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An early look at Ken Holland’s 2020 off-season

Now that we have a general idea of where the NHL’s salary cap will be set for the 2020-21 season, we can start to look ahead to the work Ken Holland has in front of him this summer.

Reports are indicating that the NHL’s upper limit will fall between $84 million and $88.2 million. I would lean towards assuming that, as per usual, that figure will end up in the middle of those two projections, likely leaning towards the lower number. For now, we’ll assume it ends up at $86 million, which would mark a substantial raise from this year’s $81.5 million cap ceiling.

The cap going up is a good thing for the Oilers. I mean, it’s obviously good for just about every team, save for the few out there who are rebuilding and struggling to reach the salary cap floor, but it’s a particularly nice boon for Holland to have slightly more wiggle room to work with this summer.

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Per PuckPedia, the Oilers have roughly $69 million tied up in financial commitments for 2020-21. That would give Holland about $17 million to work with. Here’s what Edmonton’s depth chart looks like, with each player’s contract status in mind…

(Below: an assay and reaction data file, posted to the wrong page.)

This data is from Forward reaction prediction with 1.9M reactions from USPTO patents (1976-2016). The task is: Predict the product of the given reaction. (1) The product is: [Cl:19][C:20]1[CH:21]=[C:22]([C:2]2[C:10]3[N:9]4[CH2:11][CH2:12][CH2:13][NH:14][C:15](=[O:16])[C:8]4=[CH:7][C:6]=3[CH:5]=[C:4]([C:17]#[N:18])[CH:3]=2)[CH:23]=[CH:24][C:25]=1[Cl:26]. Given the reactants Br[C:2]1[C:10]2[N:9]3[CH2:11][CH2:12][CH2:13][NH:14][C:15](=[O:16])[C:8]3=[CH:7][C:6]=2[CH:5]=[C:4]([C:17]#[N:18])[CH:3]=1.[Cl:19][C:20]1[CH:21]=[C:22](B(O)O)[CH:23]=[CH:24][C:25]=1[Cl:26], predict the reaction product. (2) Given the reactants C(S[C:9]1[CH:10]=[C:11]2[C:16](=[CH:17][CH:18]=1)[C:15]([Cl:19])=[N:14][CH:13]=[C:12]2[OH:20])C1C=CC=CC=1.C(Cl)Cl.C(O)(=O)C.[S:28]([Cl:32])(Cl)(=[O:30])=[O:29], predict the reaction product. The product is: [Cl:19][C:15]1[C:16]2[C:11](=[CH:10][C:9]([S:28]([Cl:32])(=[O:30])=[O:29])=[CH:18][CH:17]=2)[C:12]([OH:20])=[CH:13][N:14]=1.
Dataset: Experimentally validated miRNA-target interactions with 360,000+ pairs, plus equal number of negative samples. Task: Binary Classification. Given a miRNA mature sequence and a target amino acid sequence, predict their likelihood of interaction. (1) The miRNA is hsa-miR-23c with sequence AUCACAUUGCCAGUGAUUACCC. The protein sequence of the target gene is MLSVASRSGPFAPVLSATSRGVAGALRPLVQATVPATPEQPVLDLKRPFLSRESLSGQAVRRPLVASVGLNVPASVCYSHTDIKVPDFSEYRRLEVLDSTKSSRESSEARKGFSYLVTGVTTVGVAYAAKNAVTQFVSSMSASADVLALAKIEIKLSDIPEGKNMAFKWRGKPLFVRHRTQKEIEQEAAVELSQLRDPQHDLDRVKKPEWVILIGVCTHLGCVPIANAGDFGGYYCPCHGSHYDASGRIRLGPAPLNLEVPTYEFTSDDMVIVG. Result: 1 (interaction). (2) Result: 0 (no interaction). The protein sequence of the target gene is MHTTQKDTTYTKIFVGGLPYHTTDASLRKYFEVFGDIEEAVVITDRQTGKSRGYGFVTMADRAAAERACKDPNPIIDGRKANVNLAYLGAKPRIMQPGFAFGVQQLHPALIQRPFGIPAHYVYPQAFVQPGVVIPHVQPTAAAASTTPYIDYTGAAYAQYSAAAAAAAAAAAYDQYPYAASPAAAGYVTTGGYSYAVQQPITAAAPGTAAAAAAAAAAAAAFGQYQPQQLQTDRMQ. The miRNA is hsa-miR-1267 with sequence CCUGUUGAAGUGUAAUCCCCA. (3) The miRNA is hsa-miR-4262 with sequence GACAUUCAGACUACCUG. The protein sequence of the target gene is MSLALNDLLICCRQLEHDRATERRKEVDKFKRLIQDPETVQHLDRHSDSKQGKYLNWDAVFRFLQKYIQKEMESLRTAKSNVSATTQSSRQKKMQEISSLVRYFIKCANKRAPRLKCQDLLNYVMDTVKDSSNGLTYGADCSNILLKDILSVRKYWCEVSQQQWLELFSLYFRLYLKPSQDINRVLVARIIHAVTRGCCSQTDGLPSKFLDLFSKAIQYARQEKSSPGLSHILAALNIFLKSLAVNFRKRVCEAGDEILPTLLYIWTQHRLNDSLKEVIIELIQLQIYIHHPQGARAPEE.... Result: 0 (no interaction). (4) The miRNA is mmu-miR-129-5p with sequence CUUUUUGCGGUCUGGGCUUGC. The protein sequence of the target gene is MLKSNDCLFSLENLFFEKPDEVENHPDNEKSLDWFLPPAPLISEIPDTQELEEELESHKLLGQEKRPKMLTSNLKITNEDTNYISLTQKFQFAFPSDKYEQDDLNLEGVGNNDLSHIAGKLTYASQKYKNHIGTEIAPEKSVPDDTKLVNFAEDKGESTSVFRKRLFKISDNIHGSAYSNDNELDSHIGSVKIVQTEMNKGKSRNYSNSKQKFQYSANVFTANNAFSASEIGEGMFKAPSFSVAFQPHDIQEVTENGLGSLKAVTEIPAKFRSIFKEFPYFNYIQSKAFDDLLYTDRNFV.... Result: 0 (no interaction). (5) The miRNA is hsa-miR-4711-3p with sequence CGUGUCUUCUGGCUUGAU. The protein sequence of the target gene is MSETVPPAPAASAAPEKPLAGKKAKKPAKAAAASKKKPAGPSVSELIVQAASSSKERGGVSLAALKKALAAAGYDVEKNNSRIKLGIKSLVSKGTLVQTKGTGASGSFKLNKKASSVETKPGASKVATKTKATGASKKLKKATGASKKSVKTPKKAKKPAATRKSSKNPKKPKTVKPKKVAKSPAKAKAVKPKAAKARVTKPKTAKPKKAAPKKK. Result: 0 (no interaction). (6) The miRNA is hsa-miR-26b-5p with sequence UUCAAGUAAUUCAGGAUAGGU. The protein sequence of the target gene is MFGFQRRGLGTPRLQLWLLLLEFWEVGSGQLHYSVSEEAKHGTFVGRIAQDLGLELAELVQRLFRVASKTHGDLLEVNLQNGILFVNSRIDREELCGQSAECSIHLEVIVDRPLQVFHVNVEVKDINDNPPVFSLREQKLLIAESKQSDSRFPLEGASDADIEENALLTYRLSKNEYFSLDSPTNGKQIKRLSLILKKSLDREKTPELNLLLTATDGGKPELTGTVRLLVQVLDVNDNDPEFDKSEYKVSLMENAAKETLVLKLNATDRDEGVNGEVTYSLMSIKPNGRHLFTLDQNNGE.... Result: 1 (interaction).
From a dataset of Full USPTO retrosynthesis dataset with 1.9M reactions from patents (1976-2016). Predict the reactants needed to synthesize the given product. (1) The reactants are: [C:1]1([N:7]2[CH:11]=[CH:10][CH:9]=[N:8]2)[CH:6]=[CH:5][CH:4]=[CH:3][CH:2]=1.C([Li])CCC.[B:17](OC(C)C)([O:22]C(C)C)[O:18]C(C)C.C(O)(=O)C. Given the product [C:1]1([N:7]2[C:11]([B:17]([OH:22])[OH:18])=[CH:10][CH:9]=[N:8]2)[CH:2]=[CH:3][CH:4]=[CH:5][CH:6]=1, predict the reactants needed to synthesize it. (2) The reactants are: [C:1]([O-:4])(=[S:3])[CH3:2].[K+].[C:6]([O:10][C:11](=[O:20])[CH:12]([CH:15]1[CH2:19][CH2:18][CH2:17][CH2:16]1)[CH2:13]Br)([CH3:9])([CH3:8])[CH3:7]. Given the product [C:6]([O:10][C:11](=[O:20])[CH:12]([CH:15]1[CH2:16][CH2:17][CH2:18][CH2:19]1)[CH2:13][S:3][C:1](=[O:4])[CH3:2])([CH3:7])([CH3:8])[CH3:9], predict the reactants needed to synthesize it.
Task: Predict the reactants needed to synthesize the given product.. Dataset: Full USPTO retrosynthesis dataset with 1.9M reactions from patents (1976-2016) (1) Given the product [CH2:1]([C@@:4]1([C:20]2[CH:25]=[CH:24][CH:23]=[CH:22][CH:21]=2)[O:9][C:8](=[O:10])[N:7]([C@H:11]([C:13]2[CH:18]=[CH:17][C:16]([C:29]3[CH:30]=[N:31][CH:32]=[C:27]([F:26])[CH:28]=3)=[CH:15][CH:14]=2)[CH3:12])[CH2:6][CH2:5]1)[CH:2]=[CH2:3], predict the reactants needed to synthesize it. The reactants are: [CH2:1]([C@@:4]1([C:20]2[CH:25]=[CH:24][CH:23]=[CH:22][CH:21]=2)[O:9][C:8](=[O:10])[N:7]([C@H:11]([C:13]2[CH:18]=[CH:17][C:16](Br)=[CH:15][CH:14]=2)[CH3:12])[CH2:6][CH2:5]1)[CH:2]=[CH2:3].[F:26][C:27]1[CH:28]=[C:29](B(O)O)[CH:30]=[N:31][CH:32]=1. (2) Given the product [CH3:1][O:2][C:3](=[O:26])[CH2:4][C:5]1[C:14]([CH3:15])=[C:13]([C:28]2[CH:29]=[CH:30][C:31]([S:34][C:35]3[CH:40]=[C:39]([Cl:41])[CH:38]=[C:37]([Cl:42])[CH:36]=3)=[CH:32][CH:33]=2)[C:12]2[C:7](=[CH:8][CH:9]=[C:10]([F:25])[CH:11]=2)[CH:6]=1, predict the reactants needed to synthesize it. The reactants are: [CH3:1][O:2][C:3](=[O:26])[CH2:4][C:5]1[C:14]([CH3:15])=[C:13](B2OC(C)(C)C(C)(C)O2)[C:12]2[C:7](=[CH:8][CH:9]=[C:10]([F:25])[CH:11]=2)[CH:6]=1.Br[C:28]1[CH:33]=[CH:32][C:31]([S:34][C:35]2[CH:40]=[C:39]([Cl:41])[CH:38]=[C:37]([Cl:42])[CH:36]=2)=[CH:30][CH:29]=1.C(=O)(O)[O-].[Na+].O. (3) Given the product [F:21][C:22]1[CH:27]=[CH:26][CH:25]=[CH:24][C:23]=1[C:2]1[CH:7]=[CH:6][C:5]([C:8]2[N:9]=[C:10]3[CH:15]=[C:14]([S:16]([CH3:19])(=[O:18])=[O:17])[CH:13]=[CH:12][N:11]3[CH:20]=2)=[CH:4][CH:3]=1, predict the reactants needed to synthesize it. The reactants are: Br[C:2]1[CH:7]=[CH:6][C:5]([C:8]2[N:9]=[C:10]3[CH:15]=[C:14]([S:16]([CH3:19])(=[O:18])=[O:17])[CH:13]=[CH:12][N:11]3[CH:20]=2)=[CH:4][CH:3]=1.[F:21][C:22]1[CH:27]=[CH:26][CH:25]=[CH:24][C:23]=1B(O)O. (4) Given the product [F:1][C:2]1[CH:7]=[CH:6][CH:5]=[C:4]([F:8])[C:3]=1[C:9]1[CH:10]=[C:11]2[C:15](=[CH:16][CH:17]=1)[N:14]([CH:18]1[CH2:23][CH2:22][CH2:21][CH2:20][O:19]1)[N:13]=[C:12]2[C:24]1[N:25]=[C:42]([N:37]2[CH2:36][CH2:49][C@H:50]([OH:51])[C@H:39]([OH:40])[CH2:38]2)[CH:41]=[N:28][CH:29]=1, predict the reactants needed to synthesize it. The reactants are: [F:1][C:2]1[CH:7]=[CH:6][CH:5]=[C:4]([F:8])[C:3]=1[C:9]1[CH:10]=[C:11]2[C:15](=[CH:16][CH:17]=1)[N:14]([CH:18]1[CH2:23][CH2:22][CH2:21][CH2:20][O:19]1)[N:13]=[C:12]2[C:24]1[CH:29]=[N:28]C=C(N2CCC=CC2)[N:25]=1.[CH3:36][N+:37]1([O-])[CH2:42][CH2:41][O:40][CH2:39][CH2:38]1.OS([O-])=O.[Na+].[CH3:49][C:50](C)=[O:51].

Andreas Athanasiou (RFA) – Connor McDavid ($12.5M) – Tyler Ennis (UFA)

Ryan Nugent-Hopkins ($6M) – Leon Draisaitl ($8.5M) – Kailer Yamamoto (ELC)

Josh Archibald (UFA) – Riley Sheahan (UFA) – Zack Kassian ($3.2M)

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James Neal ($5.75M) – Gaetan Haas (UFA) – Alex Chiasson ($2.15M)

Patrick Russell (UFA), Jujhar Khaira ($1.2M), Joakim Nygard ($875k), Tyler Benson (ELC)

Oscar Klefbom ($4.167M) – Adam Larsson ($4.166M)

Darnell Nurse ($3.2M) – Ethan Bear (RFA)

Caleb Jones ($850k) – Kris Russell ($4M)

Matt Benning ($1.9M), William Lagesson (RFA), Mike Green (UFA), Evan Bouchard (ELC)

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Mike Smith (UFA)

Mikko Koskinen ($4.5M)

The majority of the team’s core is already signed into next season, but Holland will have some housekeeping work to do…